The Common Law

The Common Law

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In this matter the general conclusion follows from a single instance. For the moment it is admitted that in one case knowledge of a present fact, such as the other party's intent to act on the false statement, dispenses with proof of an intent to induce him to act upon it, it is admitted that the lesser element is all that is necessary in the larger compound. For intent embraces knowledge sufficing for foresight, as has been shown. Hence, when you prove intent you prove knowledge, and intent may often [134] be the easier to prove of the two. But when you prove knowledge you do not prove intent.

It may be said, however, that intent is implied or presumed in such a case as has been supposed. But this is only helping out a false theory by a fiction. It is very much like saying that a consideration is presumed for an instrument under seal; which is merely a way of reconciling the formal theory that all contracts must have a consideration with the manifest fact that sealed instruments do not require one. Whenever it is said that a certain thing is essential to liability, but that it is conclusively presumed from something else, there is always ground for suspicion that the essential clement is to be found in that something else, and not in what is said to be presumed from it.

With regard to the intent necessary to deceit, we need not stop with the single instance which has been given. The law goes no farther than to require proof either of the intent, or that the other party was justified in inferring such intention. So that the whole meaning of the requirement is, that the natural and manifest tendency of the representation, under the known circumstances, must have been to induce the opinion that it was made with a view to action, and so to induce action on the faith of it. The standard of what is called intent is thus really an external standard of conduct under the known circumstances, and the analysis of the criminal law holds good here.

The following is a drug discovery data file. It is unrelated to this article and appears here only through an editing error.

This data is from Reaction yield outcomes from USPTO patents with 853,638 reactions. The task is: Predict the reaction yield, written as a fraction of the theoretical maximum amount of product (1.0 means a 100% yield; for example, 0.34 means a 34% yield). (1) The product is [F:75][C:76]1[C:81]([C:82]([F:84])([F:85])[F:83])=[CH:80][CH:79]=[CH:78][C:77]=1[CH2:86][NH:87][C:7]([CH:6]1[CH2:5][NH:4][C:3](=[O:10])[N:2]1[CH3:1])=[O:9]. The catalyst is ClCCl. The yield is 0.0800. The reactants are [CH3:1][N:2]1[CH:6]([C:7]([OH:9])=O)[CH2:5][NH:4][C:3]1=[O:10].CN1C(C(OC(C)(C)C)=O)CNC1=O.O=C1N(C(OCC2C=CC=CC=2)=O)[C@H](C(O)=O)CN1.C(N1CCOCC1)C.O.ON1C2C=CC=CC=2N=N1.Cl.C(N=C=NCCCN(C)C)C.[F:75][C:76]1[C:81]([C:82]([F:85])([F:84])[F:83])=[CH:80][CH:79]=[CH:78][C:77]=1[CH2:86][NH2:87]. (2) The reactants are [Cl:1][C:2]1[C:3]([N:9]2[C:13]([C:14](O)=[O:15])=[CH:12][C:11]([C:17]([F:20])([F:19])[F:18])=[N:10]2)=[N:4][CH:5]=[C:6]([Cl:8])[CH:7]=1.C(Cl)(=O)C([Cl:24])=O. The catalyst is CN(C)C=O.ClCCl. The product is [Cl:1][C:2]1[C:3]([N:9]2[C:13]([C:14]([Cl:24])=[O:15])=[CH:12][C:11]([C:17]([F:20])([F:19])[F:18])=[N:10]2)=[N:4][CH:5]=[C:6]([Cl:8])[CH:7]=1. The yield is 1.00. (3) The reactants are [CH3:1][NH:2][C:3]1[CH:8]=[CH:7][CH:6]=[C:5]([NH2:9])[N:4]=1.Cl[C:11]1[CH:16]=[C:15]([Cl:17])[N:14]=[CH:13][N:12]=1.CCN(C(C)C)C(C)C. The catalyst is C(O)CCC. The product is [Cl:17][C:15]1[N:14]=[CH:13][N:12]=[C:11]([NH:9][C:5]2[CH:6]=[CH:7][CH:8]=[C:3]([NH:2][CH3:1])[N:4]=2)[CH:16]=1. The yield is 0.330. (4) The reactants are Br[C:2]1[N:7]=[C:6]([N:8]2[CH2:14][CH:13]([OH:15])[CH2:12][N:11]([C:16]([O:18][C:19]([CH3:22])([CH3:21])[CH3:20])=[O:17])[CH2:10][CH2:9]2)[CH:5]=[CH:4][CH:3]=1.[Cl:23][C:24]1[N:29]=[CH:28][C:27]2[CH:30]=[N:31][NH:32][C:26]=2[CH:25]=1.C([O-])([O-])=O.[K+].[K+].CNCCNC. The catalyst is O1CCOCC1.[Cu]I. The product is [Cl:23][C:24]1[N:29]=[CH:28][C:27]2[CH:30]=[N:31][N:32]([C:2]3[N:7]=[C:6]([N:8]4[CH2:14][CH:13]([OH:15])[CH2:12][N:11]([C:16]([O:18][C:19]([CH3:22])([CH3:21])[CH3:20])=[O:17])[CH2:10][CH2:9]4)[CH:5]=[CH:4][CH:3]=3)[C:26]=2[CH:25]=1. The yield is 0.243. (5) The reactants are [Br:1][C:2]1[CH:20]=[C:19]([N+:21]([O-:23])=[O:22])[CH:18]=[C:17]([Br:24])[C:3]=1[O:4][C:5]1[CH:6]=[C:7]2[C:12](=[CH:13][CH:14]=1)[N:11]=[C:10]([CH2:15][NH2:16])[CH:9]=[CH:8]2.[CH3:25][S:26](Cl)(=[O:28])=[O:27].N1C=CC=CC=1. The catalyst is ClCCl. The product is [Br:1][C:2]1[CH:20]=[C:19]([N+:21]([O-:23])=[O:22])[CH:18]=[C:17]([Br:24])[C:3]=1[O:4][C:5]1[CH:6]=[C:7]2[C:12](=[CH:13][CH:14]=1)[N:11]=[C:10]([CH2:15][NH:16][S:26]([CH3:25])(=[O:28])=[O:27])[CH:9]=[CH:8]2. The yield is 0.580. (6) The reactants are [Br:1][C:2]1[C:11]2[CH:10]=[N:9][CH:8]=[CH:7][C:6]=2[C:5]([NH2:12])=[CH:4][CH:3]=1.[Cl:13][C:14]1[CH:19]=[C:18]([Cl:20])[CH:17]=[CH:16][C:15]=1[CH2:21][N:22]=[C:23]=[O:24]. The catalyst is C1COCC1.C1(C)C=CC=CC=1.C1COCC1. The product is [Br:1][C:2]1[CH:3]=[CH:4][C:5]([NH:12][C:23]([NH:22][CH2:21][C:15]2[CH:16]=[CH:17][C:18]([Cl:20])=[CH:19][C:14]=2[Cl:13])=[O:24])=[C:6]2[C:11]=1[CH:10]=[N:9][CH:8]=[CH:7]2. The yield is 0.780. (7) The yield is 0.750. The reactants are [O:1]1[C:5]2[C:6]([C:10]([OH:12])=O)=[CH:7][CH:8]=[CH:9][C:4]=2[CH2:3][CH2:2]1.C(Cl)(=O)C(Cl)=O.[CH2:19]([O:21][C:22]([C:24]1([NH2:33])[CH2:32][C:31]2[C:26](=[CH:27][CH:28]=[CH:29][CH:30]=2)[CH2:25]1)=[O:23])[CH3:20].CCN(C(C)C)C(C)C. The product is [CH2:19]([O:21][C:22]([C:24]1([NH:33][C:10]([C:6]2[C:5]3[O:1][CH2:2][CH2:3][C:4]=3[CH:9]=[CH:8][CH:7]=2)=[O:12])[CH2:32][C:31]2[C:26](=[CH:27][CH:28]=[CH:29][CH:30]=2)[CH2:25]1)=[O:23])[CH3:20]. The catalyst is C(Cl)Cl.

Nor is this all. The law pursuing its course of specification, as explained in the last Lecture, decides what is the tendency of representations in certain cases,—as, for instance, that a horse is sound at the time of making a [135] sale; or, in general, of any statement of fact which it is known the other party intends to rely on. Beyond these scientific rules lies the vague realm of the jury.

The other moral element in deceit is knowledge that the statement was false. With this I am not strictly concerned, because all that is necessary is accomplished when the elements of risk are reduced to action and knowledge. But it will aid in the general object of showing that the tendency of the law everywhere is to transcend moral and reach external standards, if this knowledge of falsehood can be transmuted into a formula not necessarily importing guilt, although, of course, generally accompanied by it in fact. The moment we look critically at it, we find the moral side shade away.

The question is, what known circumstances are enough throw the risk of a statement upon him who makes it, if it induces another man to act, and it turns out untrue. Now, it is evident that a man may take the risk of his statement by express agreement, or by an implied one which the law reads into his bargain. He may in legal language warrant the truth of it, and if it is not true, the law treats it as a fraud, just as much when he makes it fully believing it, as when he knows that it is untrue, and means to deceive. If, in selling a horse, the seller warranted him to be only five years old, and in fact he was thirteen, the seller could be sued for a deceit at common law, although he thought the horse was only five....